It becomes obvious there are two food cultures living in our household. Breakfast is always simple, with some toasts or cereals and fruits. Lunch is reserved for French food and dinner for Indonesian cuisine. None of us made the rule, this arrangement of French lunch and Indonesian dinner appeared out of the blue during our first year of marriage.
Actually, lunch is more Nico’s style than French cause he mixes French, other European and Mediterranean foods all together. Different kind of fresh breads from bakeries are the only ones allowed on our table. Roast beef, turkey and chicken hams, various types of spreads like hummus, fish paste and beef pate, roasted egg plants, salad, raw veggies with dips and of course large variety of cheeses are never missed. Nico likes to experiment with sandwiches by inventing different mixes and matches between the filling/spreads and breads. It’s fun to see our dining table loaded with different foods. Spreading and making sandwiches on the spot are moments we cherish as we often have good chats about everything. Although I mostly eat left over from the Indonesian dinner as my lunch *truly Indonesian I am*, I enjoy the moment whenever I join.
Dinners are my cookings, 99% Indonesian dishes. I began to cook a lot only since we moved to the US. When living in Holland I was spoiled by hundreds of Indonesian restaurants and toko all over Amsterdam so there was really no need for me to master Indonesian cooking. The first months in the US, I had no choice but to try out recipes if I wanted to keep eating my favorite dishes. I became even more motivated to cook when Joseph started to eat table food as I wanted him to enjoy them like I do. He loves eating rice as much as eating bread. Nico skips the rice once in a while, but he always eats the dishes. We still need to help Joseph eating since he’s still learning how to scoop the rice and dishes into the spoon, otherwise it will take him ages to finish his plate. Unlike lunch, dinner table is occupied by our plates and cutleries only. We scoop the meal directly from the warm pans on the stove, and rice is in the electric cooker on the counter top. Dinner is usually faster because everything is ready to eat. I cook pasta and potato dishes whenever only when I’m bored with rice *yes, sometimes I do feel a bit too ricey*.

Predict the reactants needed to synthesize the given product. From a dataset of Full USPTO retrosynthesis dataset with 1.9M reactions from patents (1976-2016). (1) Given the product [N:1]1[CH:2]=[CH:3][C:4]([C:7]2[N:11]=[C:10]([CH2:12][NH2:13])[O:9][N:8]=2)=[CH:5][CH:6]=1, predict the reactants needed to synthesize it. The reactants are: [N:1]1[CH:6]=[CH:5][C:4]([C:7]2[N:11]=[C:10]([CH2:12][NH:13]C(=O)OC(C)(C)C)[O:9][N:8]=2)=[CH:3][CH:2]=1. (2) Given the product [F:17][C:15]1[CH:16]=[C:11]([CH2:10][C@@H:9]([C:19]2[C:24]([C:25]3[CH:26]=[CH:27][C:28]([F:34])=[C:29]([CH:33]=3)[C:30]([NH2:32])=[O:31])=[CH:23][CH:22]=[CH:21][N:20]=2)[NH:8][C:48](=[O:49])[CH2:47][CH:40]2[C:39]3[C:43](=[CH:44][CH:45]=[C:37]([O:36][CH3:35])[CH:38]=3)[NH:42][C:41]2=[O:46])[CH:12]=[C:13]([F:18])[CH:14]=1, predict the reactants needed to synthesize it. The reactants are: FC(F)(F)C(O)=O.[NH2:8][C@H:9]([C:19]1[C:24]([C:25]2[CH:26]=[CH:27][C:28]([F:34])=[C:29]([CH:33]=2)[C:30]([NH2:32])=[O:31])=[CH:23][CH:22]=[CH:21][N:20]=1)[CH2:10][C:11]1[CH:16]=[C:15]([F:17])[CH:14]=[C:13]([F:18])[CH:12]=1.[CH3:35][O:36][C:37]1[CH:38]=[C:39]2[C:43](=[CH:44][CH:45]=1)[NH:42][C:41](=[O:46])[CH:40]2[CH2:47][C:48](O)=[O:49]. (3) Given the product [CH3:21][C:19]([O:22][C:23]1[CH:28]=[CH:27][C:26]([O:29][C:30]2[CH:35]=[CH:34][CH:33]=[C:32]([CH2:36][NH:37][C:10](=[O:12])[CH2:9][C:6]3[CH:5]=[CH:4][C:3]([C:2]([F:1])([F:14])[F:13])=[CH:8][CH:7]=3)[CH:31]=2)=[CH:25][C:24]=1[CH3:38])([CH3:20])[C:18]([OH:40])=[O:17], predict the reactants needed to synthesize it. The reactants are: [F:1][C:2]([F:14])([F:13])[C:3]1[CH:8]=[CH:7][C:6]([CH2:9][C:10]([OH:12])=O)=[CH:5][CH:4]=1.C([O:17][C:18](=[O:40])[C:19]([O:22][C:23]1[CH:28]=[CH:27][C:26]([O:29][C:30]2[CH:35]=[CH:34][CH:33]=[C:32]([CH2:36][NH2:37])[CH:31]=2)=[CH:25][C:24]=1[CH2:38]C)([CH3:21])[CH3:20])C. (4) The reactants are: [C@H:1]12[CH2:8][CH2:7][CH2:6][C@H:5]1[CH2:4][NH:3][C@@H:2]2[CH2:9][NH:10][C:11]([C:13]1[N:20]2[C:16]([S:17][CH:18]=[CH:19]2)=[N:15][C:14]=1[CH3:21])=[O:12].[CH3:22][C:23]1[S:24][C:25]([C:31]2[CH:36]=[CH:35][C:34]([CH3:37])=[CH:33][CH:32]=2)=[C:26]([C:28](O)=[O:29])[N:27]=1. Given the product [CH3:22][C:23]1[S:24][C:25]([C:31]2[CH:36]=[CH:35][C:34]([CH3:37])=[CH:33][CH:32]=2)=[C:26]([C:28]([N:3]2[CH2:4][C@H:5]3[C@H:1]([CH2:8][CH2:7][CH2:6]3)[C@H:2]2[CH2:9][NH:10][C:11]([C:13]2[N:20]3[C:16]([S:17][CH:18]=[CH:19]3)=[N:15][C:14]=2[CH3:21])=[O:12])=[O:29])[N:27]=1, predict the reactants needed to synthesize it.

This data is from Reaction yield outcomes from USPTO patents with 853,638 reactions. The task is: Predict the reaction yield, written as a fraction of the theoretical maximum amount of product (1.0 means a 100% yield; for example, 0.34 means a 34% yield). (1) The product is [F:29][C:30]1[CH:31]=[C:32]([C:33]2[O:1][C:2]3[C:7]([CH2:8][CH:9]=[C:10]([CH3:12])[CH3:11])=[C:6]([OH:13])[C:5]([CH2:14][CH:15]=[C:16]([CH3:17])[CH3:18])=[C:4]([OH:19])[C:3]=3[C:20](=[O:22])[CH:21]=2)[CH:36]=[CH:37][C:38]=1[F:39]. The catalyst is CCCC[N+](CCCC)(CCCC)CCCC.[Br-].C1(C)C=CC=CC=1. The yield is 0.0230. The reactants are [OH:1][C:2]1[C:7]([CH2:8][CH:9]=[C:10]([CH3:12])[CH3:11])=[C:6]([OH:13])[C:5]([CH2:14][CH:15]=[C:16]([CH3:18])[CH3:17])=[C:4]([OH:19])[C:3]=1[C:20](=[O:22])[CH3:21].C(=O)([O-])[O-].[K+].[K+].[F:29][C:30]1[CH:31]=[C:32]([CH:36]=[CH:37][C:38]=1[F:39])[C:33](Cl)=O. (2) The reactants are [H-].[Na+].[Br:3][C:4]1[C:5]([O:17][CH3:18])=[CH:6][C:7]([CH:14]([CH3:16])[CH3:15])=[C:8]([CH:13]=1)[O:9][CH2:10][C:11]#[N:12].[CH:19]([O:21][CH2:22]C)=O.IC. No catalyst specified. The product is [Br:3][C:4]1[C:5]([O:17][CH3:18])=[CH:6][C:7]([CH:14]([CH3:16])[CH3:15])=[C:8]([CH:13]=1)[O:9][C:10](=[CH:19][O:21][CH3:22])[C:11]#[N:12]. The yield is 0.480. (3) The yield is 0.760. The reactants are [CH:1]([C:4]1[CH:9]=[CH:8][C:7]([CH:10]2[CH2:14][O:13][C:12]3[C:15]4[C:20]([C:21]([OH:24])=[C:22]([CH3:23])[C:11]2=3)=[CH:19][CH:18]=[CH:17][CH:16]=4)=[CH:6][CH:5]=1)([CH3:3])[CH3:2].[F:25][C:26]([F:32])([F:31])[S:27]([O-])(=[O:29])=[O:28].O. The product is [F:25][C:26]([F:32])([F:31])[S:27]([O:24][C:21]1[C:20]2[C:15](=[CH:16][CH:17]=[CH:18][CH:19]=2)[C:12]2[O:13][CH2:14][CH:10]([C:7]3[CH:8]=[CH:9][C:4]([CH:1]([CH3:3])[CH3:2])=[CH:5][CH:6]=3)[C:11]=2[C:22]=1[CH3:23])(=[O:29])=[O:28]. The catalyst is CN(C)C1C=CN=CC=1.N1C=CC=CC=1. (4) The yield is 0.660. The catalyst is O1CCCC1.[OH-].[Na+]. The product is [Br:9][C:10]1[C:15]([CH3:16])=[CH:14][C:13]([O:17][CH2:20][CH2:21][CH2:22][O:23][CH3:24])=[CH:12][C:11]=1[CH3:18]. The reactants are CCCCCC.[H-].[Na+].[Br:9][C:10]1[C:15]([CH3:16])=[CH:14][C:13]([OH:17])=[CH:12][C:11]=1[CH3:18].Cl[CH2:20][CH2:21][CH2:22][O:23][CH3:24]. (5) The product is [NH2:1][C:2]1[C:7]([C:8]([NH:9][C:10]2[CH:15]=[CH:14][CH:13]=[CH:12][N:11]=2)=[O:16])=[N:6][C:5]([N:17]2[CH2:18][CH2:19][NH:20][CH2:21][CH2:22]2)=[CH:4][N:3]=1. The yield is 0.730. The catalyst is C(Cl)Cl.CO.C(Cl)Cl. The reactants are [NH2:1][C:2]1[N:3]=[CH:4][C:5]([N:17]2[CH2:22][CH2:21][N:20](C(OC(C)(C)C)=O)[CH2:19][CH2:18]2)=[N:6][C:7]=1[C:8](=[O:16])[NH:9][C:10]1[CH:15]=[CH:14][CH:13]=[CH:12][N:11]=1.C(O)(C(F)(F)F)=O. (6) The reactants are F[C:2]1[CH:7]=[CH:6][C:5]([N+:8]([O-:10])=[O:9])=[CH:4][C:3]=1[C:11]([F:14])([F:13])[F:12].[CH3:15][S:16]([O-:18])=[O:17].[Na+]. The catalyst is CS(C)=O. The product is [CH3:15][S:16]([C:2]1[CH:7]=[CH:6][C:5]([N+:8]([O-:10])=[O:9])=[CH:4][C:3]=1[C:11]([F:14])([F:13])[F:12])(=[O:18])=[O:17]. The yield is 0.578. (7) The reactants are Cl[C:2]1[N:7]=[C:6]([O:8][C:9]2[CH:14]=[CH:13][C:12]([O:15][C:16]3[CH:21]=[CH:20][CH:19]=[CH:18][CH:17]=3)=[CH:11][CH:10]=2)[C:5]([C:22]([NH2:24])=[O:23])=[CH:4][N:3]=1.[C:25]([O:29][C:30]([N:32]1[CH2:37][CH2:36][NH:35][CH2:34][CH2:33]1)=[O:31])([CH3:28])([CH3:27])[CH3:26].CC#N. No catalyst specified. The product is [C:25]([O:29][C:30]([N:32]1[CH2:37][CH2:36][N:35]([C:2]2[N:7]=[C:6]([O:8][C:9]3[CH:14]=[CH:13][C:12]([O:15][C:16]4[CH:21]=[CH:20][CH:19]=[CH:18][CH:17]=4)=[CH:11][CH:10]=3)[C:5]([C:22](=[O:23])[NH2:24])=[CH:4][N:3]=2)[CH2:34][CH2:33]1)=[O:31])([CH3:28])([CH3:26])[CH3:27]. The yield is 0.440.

Celebration dishes are the ones we all look forward to. Not only for their special tastes but also because they appear on occasions only. On Eid-Il Fitr, I prepare specials like rendang, opor ayam and sayur lodeh. Even though we don’t celebrate Christmas, from time to time Nico cooks real French cuisine on some of his family’s festivities. On birthdays we simply buy a nice mini chocolate cake from Whole Foods, sing birthday songs in French, Indonesian and English, blow the candle and enjoy the yummie slices.
To me, foods represent cultures. Having French and Indonesian dishes on our table show that each kitchen has a place in our family. It’s touching to see Joseph appreciates both. We hope Louise will do the same, they both are children of France and Indonesia after all.
The above story is an excerpt (taken with permission) from Santi’s blog Trilingual+1, about living and raising her 2 children, Joseph and Louise, in a multi-cultural environment. Santi and her husband have both lived in several different countries, and are currently in Germany. Read the original post here.
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A comment for “Santi (Indonesia) and Nico (France)”
Thank you for the post. I can totally relate with your story! My husband who’s descendant of Hungarian and German love cooking his food and I love cooking my Indonesian food. At the end of the day everything blended nicely together and our daughter come to be a well rounded little girl who appreciate all this differences and the uniqueness in each other.
Well wishes for you and your family.